The California Supreme Court today turned down a petition in which the sponsors of Proposition 8 sought to have the ban on same-sex marriage put back into effect in most of the state.
The court, in an order issued in San Francisco, declined to grant a hearing on the petition, which was filed July 12. The court made no comment in the order, which was signed by Chief Justice Tani Cantil-Sakauye.
Today’s court action appears to bring an end to pending litigation seeking to stop gay and lesbian weddings in the state, at least for the time being.
Previously, the high court on July 15 turned down the sponsors’ request for an immediate stay of same-sex marriages while the panel considered the petition for review.
Then, on July 23, the court turned down a similar request for a stay by San Diego County Clerk Ernest Dronenburg, who asked the court to dismiss his separate petition for review a few days later. The court in a second order today granted dismissal of Dronenburg’s petition.
An earlier request by the Proposition 8 sponsors for a U.S. Supreme Court stay was rejected by Justice Anthony Kennedy on June 30.
In their petition, the sponsors of the 2008 voter initiative claimed that a federal court injunction blocking enforcement of Proposition 8 should apply only to the marriages of the two couples who challenged the measure.
Gov. Jerry Brown and state Attorney General Kamala Harris contend that the injunction, issued by U.S. District Judge Vaughn Walker of San Francisco in 2010, applies statewide.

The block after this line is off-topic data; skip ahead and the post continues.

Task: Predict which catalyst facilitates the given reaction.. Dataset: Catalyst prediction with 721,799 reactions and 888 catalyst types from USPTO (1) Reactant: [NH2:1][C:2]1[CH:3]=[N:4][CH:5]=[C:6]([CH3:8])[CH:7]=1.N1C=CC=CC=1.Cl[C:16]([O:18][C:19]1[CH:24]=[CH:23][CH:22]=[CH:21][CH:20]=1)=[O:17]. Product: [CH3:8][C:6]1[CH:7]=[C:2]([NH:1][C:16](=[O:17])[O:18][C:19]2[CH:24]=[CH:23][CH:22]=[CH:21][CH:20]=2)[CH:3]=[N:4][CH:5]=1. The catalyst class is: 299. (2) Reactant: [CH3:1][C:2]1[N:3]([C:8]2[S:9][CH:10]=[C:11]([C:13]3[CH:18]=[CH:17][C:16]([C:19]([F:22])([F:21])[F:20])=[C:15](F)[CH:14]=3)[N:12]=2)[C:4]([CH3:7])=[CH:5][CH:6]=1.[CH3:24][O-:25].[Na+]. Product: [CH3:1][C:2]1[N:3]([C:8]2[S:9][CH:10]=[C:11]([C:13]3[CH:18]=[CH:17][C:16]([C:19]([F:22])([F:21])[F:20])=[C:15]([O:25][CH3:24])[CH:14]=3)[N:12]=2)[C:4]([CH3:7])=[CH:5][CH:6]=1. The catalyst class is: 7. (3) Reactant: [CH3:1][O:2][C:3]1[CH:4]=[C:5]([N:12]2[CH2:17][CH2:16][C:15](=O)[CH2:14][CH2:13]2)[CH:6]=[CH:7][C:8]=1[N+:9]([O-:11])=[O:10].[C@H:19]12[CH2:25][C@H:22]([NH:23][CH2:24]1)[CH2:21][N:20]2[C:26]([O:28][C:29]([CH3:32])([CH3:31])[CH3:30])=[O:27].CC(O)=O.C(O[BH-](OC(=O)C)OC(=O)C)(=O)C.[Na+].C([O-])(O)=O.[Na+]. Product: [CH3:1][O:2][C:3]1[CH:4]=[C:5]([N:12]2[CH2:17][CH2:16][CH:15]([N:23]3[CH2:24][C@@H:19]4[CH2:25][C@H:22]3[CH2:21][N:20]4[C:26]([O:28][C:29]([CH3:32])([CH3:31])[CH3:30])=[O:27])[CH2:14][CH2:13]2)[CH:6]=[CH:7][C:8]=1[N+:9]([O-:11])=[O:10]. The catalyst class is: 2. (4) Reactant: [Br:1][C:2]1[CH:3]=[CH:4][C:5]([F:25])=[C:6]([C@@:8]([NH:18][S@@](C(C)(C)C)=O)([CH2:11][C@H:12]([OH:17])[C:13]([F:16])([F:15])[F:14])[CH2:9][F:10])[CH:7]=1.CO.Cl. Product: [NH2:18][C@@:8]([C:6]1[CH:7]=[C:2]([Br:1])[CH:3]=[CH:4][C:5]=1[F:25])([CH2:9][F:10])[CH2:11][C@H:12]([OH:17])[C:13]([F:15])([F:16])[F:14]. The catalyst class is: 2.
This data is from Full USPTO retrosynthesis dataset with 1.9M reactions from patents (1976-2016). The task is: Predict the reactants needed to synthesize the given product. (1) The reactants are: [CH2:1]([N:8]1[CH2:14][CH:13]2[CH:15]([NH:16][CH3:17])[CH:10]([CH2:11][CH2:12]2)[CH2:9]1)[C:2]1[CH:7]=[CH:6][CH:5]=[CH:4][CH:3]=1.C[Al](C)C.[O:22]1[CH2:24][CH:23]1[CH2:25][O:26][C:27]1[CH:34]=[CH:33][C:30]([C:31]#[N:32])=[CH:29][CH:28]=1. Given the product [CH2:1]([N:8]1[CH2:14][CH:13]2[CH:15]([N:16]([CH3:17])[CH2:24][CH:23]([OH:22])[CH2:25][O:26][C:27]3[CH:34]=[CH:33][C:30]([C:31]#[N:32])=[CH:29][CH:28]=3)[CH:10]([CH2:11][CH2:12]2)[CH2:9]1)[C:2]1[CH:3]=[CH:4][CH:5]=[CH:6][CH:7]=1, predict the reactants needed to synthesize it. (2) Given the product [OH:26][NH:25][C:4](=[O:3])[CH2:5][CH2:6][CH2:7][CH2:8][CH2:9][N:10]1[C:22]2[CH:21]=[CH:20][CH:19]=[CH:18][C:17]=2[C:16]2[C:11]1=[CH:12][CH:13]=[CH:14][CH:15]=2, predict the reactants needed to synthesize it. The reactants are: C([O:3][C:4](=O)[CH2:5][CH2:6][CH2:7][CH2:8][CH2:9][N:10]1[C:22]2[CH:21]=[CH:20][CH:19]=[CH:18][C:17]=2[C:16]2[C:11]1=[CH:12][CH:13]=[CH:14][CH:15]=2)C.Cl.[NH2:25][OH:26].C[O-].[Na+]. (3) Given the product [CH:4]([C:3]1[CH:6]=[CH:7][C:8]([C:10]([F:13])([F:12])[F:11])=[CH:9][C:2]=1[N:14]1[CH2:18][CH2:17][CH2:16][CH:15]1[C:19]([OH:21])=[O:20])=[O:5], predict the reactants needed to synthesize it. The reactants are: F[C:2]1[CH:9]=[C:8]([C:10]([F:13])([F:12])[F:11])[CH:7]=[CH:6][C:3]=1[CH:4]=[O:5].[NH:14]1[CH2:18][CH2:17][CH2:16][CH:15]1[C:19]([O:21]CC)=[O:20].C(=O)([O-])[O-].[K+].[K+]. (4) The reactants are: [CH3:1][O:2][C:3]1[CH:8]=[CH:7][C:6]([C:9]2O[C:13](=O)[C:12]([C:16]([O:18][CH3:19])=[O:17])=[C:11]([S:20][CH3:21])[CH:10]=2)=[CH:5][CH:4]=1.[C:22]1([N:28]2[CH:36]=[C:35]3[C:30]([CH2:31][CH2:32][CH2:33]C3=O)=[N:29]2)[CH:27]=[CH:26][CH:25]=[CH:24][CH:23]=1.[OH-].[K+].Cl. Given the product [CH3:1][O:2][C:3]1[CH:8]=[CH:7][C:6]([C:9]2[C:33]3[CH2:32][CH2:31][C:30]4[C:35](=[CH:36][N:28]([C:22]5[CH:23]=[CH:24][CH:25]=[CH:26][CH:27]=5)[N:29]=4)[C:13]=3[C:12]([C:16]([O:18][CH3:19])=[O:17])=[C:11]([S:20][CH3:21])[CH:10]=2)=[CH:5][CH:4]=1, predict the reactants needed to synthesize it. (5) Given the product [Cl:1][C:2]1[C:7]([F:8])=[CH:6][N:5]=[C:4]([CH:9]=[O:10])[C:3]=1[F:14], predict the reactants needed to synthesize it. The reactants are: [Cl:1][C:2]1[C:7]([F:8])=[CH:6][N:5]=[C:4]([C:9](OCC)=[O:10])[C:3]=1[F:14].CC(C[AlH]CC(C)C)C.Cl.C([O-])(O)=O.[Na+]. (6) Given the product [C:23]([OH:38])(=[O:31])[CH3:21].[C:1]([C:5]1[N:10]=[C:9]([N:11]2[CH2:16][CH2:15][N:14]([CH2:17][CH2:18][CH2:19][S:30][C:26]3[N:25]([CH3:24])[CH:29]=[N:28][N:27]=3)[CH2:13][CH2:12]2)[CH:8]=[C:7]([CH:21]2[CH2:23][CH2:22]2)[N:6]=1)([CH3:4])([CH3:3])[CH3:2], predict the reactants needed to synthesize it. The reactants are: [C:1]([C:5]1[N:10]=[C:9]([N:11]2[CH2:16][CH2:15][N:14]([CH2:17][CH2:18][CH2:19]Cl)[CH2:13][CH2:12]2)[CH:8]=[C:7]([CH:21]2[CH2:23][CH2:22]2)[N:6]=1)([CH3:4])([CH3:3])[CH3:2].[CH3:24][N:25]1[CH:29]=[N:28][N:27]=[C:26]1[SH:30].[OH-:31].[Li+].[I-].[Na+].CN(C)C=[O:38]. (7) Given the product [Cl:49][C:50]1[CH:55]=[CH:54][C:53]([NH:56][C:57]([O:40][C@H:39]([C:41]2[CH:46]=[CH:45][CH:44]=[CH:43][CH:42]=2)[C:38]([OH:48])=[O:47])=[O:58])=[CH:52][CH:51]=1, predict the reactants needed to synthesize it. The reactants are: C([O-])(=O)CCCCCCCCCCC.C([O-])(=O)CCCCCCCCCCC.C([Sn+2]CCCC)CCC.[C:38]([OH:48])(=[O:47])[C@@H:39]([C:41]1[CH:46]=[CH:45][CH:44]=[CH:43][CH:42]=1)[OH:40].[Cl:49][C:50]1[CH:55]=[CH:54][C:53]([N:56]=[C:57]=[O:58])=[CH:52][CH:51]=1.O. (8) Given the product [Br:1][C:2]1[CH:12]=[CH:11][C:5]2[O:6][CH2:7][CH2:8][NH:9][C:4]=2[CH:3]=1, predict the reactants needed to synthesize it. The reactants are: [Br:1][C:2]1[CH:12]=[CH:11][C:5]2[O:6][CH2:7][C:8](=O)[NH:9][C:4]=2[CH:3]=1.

Same-sex marriages resumed in California on June 28 after the 9th U.S. Circuit Court of Appeals lifted a stay of the injunction.
Two days earlier, the U.S. Supreme Court had left the injunction in place when it ruled that the Proposition 8 supporters had no standing to appeal it.
Walker ruled that the measure violated the constitutional rights of equal treatment and due process, and ordered state officials not to enforce it.
If the California Supreme Court had agreed to review the Proposition 8 backers’ quest to reinstate the ban in most of the state, the process would have taken several months and would have included a hearing and preparation of a full written opinion.
Because the court had previously denied a stay, gay weddings would have continued during that process.
The court grants review of only a small percentage of the petitions it receives.
Julia Cheever, Bay City News